I’ve been busy this summer. And like millions of other teachers around the country who get their summers off, I’ve been working. My summer job actually started before school ended—I began rehearsals in mid-May for the first of two plays I directed at Crane River Theater Company. I had the distinct privilege of directing John Logan’s beautiful play, Red.
If you are unfamiliar with the play, it is a fictional look at the two years in Rothko’s life when he was working on the Four Seasons commission for the Seagram’s building in NYC. It explores several ideas including the cost of success in art, the artmaking process, father/son relationships, evolution in art, etc. It’s a beautiful two-person play that I connected with on many levels. You might be wondering why I would choose to direct more theatre when my whole school year is filled to the brim with the stuff. The truth is, I can’t do shows like Red at school. I have to do productions with a big cast to encourage involvement in my program that I am desperately trying to rebuild. I need those numbers so I can sell a lot of tickets to make up for my non-existent budget. I also have to be very careful with the content of each play I produce at the high school level due to the conservative community I live in. The language in Red was sometimes colorful (hah!), although never gratuitous. Beyond the text, I got to work with two trained and incredibly intelligent actors. Although I might get to work with some smart kids in high school, they are just beginning their actor training. Michael Williams (Ken) was fresh out of Webster University’s BFA Conservatory Program (where I spent two years of undergrad) and David Rozema is a local star in town who has performed in many a production with Crane River and Kearney Community Theatre. David is also a Philosophy Professor at the local college. Both of my actors had deep respect for the story they were telling and were a dream to work with. The other benefit to working for a semi-professional theatre company in the summer is that my one and only job is to direct the show. Unlike at the high school where I serve as set/costume/light/sound designer, marketing department, box office, carpenter, stitcher, electrician, accountant, etc., my only job was to direct the show. Okay, I was the sound designer as well, but I’m unsure if I only know how to do one role in the theatre at a time anymore. I love working with real designers who bring so much to the process and the production.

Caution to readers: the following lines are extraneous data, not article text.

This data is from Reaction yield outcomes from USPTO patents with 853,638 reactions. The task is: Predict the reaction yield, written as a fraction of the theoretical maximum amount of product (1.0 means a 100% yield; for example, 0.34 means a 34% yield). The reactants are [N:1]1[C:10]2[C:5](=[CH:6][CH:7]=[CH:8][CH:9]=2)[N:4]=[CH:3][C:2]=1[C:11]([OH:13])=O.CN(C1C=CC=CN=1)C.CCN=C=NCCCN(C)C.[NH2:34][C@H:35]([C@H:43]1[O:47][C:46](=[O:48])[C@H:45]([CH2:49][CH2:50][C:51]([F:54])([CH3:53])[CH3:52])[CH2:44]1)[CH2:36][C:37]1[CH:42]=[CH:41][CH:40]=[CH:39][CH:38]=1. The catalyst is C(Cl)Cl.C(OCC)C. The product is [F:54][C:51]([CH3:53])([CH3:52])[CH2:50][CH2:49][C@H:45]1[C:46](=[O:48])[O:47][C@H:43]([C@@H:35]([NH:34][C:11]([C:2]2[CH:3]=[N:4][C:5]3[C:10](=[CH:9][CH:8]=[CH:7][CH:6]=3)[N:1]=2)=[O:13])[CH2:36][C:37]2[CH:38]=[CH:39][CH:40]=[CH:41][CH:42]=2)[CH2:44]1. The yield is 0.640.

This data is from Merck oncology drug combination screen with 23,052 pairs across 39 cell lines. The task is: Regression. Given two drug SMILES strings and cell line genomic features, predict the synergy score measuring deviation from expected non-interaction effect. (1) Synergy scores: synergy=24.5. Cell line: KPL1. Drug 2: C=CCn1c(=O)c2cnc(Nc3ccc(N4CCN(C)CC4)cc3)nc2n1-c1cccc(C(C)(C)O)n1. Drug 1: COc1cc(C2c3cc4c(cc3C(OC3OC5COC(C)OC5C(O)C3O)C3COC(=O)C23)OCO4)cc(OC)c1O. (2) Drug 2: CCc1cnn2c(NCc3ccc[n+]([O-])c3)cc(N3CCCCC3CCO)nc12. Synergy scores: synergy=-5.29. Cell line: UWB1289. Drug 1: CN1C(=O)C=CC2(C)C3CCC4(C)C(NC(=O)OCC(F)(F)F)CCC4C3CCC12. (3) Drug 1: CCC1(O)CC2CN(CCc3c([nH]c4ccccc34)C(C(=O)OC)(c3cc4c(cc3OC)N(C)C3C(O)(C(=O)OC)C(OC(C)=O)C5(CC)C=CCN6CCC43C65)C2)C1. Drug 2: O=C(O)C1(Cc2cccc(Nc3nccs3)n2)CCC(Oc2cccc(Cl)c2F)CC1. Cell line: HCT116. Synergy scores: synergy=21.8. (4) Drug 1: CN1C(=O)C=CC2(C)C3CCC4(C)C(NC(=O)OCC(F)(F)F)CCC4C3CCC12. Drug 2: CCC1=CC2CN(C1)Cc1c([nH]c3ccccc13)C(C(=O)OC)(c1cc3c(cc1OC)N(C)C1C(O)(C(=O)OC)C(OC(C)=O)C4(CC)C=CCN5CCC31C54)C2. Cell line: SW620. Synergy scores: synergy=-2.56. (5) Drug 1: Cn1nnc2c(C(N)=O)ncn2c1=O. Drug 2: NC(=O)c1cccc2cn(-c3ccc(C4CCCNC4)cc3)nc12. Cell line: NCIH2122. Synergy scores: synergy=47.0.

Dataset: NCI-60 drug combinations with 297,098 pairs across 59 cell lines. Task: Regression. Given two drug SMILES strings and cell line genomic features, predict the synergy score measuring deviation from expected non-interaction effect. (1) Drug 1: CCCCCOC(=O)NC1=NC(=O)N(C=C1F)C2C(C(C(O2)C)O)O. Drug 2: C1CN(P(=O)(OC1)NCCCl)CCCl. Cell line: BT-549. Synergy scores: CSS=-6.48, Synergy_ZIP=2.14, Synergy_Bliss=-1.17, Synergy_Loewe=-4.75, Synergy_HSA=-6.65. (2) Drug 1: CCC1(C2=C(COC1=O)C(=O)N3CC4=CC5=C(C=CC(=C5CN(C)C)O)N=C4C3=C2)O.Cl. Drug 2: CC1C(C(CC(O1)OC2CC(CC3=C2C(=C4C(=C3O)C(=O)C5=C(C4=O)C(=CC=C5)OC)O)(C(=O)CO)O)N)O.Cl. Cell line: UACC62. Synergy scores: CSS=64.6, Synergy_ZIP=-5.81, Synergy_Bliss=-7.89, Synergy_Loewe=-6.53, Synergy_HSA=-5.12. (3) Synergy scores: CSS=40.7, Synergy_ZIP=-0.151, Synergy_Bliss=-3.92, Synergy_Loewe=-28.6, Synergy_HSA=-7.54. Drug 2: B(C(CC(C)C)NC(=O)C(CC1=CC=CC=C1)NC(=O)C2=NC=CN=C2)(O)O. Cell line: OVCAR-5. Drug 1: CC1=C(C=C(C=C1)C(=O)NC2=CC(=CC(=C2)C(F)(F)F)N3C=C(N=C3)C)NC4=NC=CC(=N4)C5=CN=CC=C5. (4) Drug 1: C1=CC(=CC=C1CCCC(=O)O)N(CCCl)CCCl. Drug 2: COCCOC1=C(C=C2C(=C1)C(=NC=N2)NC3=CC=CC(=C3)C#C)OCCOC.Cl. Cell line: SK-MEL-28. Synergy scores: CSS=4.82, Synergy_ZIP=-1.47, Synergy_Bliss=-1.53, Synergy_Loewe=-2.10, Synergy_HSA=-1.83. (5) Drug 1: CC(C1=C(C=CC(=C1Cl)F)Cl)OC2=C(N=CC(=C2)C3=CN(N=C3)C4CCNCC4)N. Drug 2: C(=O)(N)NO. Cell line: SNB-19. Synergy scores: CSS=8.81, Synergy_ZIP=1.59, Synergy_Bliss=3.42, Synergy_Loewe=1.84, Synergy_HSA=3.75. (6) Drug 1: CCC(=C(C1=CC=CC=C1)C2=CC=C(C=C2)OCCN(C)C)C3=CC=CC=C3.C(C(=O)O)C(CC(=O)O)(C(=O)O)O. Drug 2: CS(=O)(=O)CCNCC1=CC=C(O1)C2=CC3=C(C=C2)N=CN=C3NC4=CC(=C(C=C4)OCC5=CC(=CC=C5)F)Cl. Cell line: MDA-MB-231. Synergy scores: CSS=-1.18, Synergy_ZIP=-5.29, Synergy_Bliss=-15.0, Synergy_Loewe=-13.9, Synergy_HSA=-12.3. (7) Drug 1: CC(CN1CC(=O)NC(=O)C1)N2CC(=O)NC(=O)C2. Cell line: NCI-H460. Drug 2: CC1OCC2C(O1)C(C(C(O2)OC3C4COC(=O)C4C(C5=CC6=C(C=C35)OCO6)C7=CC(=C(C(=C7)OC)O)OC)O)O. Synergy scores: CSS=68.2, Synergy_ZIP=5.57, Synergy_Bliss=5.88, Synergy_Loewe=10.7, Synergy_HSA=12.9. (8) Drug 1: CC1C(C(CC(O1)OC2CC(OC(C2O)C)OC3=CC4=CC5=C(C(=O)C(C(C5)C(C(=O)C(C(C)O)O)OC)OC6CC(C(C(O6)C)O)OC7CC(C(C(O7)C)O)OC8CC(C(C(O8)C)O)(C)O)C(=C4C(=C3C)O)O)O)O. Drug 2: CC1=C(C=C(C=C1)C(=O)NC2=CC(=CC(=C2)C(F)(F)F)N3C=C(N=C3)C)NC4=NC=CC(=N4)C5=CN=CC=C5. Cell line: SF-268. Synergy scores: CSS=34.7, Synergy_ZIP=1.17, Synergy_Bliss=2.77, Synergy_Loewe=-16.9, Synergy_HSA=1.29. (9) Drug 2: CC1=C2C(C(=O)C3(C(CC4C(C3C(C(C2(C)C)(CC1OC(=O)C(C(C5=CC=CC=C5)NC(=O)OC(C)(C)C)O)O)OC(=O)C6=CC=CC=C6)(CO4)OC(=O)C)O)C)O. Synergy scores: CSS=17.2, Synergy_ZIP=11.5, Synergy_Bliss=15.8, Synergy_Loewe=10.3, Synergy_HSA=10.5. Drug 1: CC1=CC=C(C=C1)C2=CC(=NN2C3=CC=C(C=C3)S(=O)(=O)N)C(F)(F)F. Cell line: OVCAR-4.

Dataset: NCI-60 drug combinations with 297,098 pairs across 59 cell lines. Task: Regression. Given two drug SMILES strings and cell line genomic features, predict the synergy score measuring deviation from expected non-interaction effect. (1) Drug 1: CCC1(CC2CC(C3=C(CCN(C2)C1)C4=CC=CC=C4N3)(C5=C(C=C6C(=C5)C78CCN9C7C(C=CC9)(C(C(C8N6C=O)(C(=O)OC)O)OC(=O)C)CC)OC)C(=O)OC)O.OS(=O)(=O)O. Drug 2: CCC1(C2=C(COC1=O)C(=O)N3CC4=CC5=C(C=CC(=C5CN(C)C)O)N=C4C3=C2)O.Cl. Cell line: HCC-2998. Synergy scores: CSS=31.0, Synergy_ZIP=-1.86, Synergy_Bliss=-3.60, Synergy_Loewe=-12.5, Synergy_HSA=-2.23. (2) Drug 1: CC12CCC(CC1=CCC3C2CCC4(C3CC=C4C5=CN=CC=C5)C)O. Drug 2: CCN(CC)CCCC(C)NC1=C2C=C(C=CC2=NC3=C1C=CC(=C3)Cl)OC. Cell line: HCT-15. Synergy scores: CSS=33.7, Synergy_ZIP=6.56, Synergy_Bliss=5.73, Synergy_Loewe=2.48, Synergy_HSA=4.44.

Red had a three-week rehearsal period during which we discovered characters and action through exercises. It was really nice to just direct and focus on the work. I need that. You see, I am an artist who happens to be a teacher. I love the art I make with my students and I deeply believe in what we do together. That doesn’t mean I don’t need to sometimes work on a higher level to feel fulfilled. Neither is more important than the other. I know enough about myself that I need both in my life.
Right after Red, I had surgery on my ankle and was forced to wear a boot for six weeks. Two days after surgery I was in rehearsal for Joseph and the Amazing Technicolor Dreamcoat. We rehearsed from 9am-10pm each day and I did my best to stay off of my newly reconstructed ankle. I’m a terrible patient and I hate depending on anyone or anything. I couldn’t drive for 5 weeks because it was my right (driving) foot. My fiancé was so kind to cart me to rehearsal every day. I bit my lip and dealt with it as best I could. We closed the show last Sunday and I have to say I will miss that wonderful cast so much. They just had so much gosh darn heart. They were hard working, gracious, generous, talented, and beautiful people. It was a pleasure for me to be a part of their lives for a short time.
Once Joseph opened, I got the rare opportunity to go on vacation. I spent seven days with my extended family in a remote cabin 15 miles outside of Estes Park in Colorado. It was restful, fun, and wonderful. I fell in love with the mountains, the big sky, the people, and nature. It was hard to come home.
Now, I’m beginning the journey of my second year teaching at Kearney High and my first year teaching adjunct at Central Community College in Hastings. I’m excited about both. I know that I’ll be a better teacher this year due to my experiences this summer. I can’t believe it, but I’m pretty excited to get started.
Have a great school year everybody!